Not to this degree, certainly, but still.
Whereas when a sixteen year old fills out a form at Publix to get a job, passes the piss test and becomes an employee, I doubt it ever crosses her mind that one day she may be exposing herself daily to global pandemic.
I am humbled to my knees by them.
I loaded my car up, I used alcohol and Purell before I touched anything inside it.
I drove home, first listening to NPR, then saying, "Fuck this," and changed the station to one blasting Aretha and I turned it up and that was the best thing about my whole day.
Came home, unloaded the car little-by-little and wiped off everything with bleach cleaner before I put it away. I doubt this is helpful in the least. I KNOW what sterile procedure is and bringing groceries into a house and trying to recreate what they do in an operating room is impossible. That's all there is to it.
But you do what you can do, right?
So this took over an hour and when it was finally all done and I'd eaten some lunch and taken a shower and changed clothes again, I collapsed.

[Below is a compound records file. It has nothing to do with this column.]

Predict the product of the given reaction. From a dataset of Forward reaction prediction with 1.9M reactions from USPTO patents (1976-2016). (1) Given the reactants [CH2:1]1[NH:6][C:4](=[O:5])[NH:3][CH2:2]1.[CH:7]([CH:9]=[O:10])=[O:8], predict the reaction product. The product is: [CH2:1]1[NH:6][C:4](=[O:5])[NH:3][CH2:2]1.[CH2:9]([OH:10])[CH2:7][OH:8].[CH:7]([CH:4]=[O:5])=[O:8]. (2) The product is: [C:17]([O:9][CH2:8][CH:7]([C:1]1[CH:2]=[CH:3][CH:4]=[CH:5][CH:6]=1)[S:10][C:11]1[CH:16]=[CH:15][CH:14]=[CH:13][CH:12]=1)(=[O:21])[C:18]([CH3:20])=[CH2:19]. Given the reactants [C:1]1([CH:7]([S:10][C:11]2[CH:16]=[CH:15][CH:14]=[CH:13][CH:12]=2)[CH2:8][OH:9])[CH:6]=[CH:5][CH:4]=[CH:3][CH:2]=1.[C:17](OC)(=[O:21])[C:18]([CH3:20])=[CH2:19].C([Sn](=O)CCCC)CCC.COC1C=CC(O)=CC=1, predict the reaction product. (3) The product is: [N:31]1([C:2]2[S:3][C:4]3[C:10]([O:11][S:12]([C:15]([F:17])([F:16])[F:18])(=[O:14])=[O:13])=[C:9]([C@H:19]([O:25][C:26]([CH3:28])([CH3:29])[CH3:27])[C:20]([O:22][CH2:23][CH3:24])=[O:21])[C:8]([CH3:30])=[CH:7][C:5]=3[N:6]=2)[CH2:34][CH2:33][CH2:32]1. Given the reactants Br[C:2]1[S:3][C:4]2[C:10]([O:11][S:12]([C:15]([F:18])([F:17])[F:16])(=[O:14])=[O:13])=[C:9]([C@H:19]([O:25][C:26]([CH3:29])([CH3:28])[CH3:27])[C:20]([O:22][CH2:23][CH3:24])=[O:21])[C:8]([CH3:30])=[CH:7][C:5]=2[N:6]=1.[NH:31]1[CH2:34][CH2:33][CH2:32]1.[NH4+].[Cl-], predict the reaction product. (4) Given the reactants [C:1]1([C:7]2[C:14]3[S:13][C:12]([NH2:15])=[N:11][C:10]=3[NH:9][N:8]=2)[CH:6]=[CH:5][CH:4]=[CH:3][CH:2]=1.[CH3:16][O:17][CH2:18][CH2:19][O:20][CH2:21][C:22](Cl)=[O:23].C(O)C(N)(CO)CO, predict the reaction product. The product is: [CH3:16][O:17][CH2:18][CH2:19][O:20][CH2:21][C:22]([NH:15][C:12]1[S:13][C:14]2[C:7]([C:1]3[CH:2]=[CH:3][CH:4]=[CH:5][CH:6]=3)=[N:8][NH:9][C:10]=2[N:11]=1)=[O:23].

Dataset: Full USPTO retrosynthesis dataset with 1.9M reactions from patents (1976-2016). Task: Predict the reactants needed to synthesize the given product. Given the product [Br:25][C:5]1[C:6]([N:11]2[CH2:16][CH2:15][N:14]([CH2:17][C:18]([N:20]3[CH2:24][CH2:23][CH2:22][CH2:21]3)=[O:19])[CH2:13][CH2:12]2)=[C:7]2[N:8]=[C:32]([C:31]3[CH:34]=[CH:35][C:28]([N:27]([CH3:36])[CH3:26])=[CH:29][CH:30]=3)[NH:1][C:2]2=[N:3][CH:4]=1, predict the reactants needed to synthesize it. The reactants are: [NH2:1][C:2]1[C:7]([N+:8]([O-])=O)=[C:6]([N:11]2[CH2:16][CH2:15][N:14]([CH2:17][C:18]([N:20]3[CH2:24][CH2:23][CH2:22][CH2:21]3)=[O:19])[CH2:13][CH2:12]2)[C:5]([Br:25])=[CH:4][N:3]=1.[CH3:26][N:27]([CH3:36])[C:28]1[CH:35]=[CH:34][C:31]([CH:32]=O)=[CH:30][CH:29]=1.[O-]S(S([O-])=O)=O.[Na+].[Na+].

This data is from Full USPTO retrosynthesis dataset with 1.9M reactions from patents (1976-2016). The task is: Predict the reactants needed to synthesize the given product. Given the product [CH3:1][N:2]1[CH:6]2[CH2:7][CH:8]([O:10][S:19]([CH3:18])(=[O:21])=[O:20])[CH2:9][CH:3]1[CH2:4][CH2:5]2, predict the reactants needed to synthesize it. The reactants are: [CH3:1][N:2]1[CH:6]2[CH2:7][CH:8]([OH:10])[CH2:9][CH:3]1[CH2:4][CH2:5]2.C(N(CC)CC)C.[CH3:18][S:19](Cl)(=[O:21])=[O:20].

I was done and done and done and as wrung out as a pasta noodle left in a boiling pot of water for way too long.
I had to lie down and I did and I fell asleep and when I woke up Mr. Moon kept apologizing for making noises that no doubt woke me up.
I did not hear a thing.
I know that I am completely overly dramatic. I mean- I went to the grocery store. I did not cross enemy lines to save a fellow soldier. I did not do a twelve-hour shift in the contagion ICU ward. I did not do a shift at Publix. I did not go hunt the wooly mammoth.
But this is how I reacted. And this is how it felt for me to shop for groceries on April 6, 2020.
Sure didn't see this coming.
I feel better now. I've slept, I've had coffee. I've gone about my routine.
And I ain't leaving Lloyd for at least a month if I can help it.
I do believe I have enough groceries to make that happen.
Here's what I'm going to turn into our salad tonight.
Man, it's gonna suck when all these greens are gone. I'm going to plant another row of arugula tomorrow to see if I can keep some of that, at least.
Tell me what you did today and tell me how it felt.